Joel Stanley is Director of International Programming for Moishe House, a founding resident of Moishe House London and a key organizer for this year’s Grassroots Jews: Independent Rosh Hashanah and Yom Kippur Services in London.
Each day this Rosh Hashanah and Yom Kippur, in an unremarkable suburb of northwest London, 250 young Jews will gather among friends, family and wider community to celebrate the High Holidays together for the fifth year running. Many things make this particular gathering special, but perhaps the most obvious is that it takes place not in a synagogue but a house.
Since its second year, Grassroots Jews–as these ‘High Holiday services plus’ are called–has been hosted by Moishe House London, where five Jewish young adults live and create year-round Jewish programming for their networks and peers. Moishe House London is itself part of a network of 59 houses in 13 countries creating vibrant communities for Jewish young adults.
The partnership with Grassroots Jews has worked well, a natural fit as many of the original founders of Grassroots Jews were involved in Moishe House London and informal, independent minyanim such as Wandering Jews and the Carlebach Minyan.
Grassroots Jews, like Moishe House London, began because someone felt the kind of Jewish community they wanted to experience (creative, stimulating, engaging and in touch with tradition) just did not exist. Someone had to create it. Something else that makes Grassroots Jews special–and inspires me to get involved to help make it happen–is the level of participation and inclusion. Volunteerism is the norm, and none of the organizers are paid for their time and effort towards the event.
Alongside the services, which take place in a large tent in the Moishe House garden, is a full program of ‘Enrichment Sessions’ in different rooms of the house, featuring a huge range of takes and approaches on the season and its themes. The schedule this year includes morning yoga and Qi Gong, learning sessions on the Binding of Isaac in medieval literature and, for the second year running, a ‘round-the-clock’ meditation space during Yom Kippur.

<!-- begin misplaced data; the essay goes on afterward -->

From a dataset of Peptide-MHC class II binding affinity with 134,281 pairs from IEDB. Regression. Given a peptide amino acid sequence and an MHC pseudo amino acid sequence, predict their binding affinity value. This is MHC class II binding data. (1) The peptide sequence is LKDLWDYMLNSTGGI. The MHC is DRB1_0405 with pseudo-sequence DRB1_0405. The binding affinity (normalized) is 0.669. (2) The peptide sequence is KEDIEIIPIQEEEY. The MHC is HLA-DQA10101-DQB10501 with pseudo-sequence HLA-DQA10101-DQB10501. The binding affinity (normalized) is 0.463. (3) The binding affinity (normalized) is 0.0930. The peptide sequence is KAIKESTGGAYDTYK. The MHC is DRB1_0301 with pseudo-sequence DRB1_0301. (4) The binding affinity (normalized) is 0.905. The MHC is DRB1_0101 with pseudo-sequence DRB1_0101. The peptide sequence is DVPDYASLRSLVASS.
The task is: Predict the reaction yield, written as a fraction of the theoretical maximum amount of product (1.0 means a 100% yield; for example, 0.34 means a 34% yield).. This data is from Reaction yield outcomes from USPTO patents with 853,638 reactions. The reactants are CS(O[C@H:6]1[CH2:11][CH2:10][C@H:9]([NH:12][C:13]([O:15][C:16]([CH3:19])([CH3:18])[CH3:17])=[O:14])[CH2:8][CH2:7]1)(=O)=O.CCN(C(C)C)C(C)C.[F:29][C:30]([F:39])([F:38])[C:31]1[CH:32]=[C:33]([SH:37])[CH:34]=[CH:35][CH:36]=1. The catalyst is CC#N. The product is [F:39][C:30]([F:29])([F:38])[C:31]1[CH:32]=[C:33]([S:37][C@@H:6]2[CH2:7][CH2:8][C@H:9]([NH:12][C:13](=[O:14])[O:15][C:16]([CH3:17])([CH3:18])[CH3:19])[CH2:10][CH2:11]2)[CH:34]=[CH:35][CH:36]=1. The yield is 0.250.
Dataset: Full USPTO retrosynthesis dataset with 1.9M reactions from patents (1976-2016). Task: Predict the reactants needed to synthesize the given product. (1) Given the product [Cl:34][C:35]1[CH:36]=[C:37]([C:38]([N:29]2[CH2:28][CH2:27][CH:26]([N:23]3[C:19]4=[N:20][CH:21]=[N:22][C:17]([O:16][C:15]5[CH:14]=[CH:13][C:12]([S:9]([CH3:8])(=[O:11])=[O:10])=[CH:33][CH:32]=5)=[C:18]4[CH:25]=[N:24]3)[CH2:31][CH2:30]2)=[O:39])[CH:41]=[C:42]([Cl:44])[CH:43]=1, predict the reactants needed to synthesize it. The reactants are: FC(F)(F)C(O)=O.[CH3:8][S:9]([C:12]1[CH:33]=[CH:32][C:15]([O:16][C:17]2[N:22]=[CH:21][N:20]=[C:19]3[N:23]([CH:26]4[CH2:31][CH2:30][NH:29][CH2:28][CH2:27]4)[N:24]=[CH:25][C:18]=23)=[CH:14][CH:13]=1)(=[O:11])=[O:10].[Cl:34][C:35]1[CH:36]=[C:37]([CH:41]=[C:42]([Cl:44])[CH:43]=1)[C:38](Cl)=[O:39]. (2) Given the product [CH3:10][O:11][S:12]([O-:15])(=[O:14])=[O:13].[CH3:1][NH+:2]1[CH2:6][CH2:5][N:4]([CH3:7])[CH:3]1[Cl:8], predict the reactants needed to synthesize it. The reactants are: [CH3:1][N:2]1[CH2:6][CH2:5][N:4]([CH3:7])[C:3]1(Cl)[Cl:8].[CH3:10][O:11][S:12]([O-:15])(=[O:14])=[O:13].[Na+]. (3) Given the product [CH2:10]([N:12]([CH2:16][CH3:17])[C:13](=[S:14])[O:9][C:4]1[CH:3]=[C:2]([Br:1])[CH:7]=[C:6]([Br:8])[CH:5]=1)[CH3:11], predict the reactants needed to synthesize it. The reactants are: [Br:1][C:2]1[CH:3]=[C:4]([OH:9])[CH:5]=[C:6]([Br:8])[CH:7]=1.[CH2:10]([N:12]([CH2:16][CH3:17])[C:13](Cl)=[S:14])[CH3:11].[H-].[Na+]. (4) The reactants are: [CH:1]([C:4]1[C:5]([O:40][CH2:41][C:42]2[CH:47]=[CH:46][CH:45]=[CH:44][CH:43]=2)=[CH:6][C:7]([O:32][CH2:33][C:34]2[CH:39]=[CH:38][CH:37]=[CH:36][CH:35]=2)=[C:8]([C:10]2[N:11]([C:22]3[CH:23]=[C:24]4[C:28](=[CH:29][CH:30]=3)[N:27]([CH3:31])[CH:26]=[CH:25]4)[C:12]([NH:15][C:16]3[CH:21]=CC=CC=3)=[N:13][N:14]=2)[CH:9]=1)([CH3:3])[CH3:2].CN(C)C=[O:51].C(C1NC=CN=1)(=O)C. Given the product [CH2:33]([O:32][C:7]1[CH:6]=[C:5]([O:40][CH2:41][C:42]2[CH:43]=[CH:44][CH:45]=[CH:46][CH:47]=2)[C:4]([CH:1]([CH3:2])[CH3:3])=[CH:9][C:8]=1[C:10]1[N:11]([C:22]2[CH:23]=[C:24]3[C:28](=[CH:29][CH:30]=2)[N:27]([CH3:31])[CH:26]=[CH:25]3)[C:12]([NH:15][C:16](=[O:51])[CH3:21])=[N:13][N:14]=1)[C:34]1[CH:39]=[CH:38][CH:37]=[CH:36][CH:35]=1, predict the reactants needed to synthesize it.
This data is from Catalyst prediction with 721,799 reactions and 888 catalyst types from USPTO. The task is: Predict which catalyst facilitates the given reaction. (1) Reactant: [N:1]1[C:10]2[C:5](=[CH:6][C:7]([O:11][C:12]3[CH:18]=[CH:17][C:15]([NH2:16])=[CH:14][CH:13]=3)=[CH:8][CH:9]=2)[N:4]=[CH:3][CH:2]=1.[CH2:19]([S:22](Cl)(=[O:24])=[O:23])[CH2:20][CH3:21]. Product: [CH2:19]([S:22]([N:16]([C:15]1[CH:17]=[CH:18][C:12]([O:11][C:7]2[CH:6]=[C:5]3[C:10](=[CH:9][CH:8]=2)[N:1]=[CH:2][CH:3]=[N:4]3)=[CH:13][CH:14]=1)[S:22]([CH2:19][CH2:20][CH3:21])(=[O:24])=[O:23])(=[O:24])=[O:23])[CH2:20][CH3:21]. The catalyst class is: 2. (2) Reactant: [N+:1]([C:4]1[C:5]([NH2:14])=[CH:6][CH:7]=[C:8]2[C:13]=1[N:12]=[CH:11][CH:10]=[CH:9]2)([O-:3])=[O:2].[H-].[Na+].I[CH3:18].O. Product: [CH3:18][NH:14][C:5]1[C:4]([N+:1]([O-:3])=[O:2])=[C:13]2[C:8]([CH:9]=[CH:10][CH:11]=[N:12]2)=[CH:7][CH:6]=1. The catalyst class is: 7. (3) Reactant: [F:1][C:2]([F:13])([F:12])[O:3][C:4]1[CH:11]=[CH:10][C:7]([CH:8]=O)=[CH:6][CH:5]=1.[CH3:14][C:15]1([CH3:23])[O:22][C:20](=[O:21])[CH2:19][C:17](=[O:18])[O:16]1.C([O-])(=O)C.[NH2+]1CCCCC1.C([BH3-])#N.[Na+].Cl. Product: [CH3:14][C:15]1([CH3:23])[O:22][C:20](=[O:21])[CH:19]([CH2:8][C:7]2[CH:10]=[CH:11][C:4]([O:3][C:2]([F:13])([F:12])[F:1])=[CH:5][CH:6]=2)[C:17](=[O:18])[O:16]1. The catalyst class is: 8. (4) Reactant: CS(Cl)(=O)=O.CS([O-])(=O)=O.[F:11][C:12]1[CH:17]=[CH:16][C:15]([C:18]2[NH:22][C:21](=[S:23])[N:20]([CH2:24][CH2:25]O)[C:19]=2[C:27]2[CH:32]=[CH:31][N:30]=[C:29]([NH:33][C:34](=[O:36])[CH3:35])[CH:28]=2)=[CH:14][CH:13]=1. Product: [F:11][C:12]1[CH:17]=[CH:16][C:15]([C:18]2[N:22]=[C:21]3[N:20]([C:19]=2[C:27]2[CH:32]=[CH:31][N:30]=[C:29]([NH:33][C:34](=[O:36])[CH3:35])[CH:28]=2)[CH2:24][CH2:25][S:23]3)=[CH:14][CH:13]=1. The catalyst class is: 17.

It is a hugely ambitious project and takes a lot of work, not least to provide for the diversity of backgrounds and approaches of all the people who feel a part of it. Because Grassroots grew out of a loose network of Jewish young adults who see each other at a variety of events and programs throughout the year but choose to worship in different ways, it has always set out to include a rainbow of ideologies and needs. Services follow Jewish law (halachah) and at the same time maximize women’s participation and egalitarianism. It is not without tensions. There are those on one side of the spectrum who are used to services with more English and those on the other who come from backgrounds more traditional than this. But they sit, stand and pray together on Rosh Hashanah and Yom Kippur in one of three sections around a ‘trichitza’: a women’s section, a men’s section and a mixed section, each equally close to the bimah and the service leader.
In February, at the ROI Connection Point Shifting Thought, Shifting Action in Berlin, I heard one of this year’s Grassroots Jews coordinators, Debbie Danon, give an extremely inspiring talk on her personal involvement and the philosophy behind the event. She summarized the approach in three key principles: raise expectations, lower barriers to participation and co-create. The challenge that Grassroots Jews meets each year is to demand a rich, complex experience from the High Holidays, while at the same time making that experience as accessible to a diversity of participants as possible. So we have full services with special kavanot–intentions and invitations to reflection and spiritual direction–given in English at key points to draw the community together and help people find meaning in the ritual. Also two community members have created ‘Tefillah maps,’ colorful printed pages illustrating the flow of the service and suggesting more ways for people to connect.
Last week, in Tablet, Abigail Pogrebin wrote how “Rabbis and congregants alike have made synagogue dull. But together we can make it more meaningful and more compelling.” She argues we should be demanding more from our High Holiday services. I believe projects like Grassroots Jews and organizations like Moishe House are heeding that call and being the change they want to see.
Read more about Joel in his interview!
The Schusterman Philanthropic Network is proud to empower emerging leaders to explore their values, identity and new ways to strengthen their communities. We believe that as we work together to repair the world, it is important to share our diverse experiences and perspectives along the way. We encourage the expression of personal thoughts and reflections here on the Schusterman blog. Each post reflects solely the opinion of its author and does not necessarily represent the views of the Foundation, its partner organizations or all program participants.